Cooley on Torts, 172, 173, 460. See State v. McNally, 34 Me. 210; State v. Weed, 21 N. H. 262; Underwood v. Robinson, 106 Mass. 296; Neth v. Crofut, 30 Conn. 580; Warner v. Shed, 10 Johns. 138; Brainard 0. Head, 15 La. Arn. 489. See, also, generally, as to what process is fair on its face, Erskine v. Hohnbach, 14 Wall. 613; Watson v. Watson, 9 Conn. 140; Tremont v. Clarke, 33 Me. 482; Colman v. Anderson, 10 Mass. 105; Howard v. Proctor, 7 Gray, 128; Williamston v. Willis, 15 Gray, 427; Rice v. Wadsworth, 27 N. H. 104; Sheldon v. Van Buskirk, 2 N. Y. 473; Alexander v. Hoyt, 7 Wend. 89; Webber v. Gay, 24 Wend. 485; Chegaray v. Jenkins, 5 N Y. 376; Moore v. Alleghany City, 18 Pa. St. 55; Billings v. Russell, 23 Pa. St. 189; Cunningham v. Mitchell, 67 Pa. St. 78; State v. Jervey, 4 Strob. 304; State o. Lutz, 65 N. C. 503; Gore o. Martin, 66 N. C. 371; Bird v. Perkins, 33 Mich. 28; Loomis v. Spencer, 1 Ohio St. 153; Noland v. Busby, 28 Ind. 154; Lott v. Hubbard, 44 Ala. 593; Brother o. Cannon, 2 Ill. 200; Shaw v. Dennis, 10 II. 405; McLean 0. Cook, 23 Wis. 364; Orr v, Box, 22 Minn. 485; Turner v. Franklin, 29 Mo. 285; State v. Duelle, 48 Mo. 282; Walden o. Dudley, 49 Mo. 419. The officer can not receive the warrant signed in blank by the judge or magistrate, and all up the blanks himself. Such a warrant would be void. Pierce v. Hubbard, 10 Johns. 405; People o. Smith, 20 Johns. 63; Rafferty v. People, 69 Ill. 111; 8. c. 72 Ill. 37 (18 Am. Rep. 601). Cooley on Torts, pp. 173, 464.
The officer is bound to know whether under the law the warrant is defective, and not fair on its face, and he is liable as a trespasser, if it does not appear on its face to be a lawful warrant. His ignorance is no excuse. It has been held in several of the States ? that where an officer has knowledge of the illegality of the warrant, although it is fair on its face, he can not with safety act under it, the protection of process fair on its face being granted to those who ignorantly rely upon its apparent validity. But the better opinion is that the officer is not required in any case to pass judgment upon the validity of a warrant that is fair on its face, and his knowledge of extra-judicial facts will not deprive him of the right to rely upon its apparent validity.3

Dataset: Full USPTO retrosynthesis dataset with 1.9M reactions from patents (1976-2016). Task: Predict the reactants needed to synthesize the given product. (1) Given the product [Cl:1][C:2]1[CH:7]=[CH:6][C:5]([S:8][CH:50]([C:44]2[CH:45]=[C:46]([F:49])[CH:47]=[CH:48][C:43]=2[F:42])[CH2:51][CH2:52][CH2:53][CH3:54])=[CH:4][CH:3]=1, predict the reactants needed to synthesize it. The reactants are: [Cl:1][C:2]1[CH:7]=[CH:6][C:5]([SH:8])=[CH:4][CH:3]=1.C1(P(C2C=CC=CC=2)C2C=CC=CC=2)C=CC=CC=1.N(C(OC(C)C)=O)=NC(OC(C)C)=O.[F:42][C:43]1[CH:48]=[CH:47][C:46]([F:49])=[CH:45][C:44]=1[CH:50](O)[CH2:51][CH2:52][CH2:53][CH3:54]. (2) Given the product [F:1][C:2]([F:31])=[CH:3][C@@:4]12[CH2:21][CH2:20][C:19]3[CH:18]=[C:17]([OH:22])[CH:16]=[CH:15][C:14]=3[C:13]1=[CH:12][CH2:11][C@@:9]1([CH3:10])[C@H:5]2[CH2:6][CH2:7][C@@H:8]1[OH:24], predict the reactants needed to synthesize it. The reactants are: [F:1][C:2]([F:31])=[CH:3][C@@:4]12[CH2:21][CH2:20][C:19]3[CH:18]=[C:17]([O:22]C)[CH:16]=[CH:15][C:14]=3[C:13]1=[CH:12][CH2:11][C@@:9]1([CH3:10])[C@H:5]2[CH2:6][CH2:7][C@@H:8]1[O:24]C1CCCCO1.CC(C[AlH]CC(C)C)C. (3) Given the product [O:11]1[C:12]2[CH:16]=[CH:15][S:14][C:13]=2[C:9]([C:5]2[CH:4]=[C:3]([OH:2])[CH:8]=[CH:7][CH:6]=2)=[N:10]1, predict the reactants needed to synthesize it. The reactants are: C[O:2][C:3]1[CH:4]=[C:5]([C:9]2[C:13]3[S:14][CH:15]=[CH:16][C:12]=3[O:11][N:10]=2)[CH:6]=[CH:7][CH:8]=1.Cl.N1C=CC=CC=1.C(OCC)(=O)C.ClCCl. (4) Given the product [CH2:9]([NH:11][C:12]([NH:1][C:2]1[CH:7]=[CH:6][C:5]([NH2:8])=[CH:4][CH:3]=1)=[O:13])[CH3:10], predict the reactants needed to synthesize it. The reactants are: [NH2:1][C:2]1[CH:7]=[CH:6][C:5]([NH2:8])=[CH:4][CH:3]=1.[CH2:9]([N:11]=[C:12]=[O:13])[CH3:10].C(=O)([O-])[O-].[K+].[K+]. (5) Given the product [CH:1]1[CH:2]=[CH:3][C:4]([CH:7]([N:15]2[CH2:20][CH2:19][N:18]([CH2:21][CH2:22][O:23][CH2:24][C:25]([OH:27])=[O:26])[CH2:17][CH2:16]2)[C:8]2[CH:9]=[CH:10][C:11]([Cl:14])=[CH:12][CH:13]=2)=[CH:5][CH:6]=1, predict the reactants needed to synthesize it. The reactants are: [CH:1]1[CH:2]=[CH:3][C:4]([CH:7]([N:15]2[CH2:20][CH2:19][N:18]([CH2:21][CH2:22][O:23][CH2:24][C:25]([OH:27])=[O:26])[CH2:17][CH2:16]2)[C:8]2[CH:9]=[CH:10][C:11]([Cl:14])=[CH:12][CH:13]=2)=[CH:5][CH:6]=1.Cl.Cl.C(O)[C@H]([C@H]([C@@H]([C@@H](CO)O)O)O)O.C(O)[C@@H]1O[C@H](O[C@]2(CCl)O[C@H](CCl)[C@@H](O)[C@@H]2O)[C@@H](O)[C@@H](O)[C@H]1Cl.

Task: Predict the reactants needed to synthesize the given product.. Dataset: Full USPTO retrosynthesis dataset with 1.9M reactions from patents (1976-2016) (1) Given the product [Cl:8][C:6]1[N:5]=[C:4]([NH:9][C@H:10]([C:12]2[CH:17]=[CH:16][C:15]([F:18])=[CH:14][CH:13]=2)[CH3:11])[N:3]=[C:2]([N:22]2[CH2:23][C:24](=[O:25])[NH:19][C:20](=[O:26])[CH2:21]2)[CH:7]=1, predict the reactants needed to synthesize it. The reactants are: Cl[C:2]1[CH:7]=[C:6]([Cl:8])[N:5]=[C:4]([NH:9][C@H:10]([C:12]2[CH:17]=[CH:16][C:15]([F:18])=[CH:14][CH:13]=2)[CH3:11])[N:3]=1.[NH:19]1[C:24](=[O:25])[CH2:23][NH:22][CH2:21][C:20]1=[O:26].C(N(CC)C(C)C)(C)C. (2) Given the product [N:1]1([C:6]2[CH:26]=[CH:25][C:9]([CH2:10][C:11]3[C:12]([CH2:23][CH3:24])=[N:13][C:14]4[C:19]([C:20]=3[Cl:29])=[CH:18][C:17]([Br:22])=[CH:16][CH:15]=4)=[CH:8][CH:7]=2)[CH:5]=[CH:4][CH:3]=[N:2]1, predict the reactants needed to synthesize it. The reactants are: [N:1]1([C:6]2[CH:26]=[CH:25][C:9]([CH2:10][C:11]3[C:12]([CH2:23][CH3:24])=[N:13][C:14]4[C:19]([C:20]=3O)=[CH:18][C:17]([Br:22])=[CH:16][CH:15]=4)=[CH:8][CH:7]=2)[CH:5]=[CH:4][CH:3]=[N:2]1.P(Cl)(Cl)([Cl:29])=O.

§ 33a. Arrests without a warrant. Although it is the general rule of law that there can be no arrest without a warrant of the nature just described, yet there are cases in which the requirement of a warrant would so obstruct the effectual enforcement of the laws, that the ends of justice would be defeated. For public reasons, therefore, in a few cases, the personal security of the citizen is subjected to the further liability of being arrested by a police officer or private individual without a warrant. But the right thus to arrest without a warrant must be confined to the cases of strict public necessity. The cases are few in number, and may be stated as follows: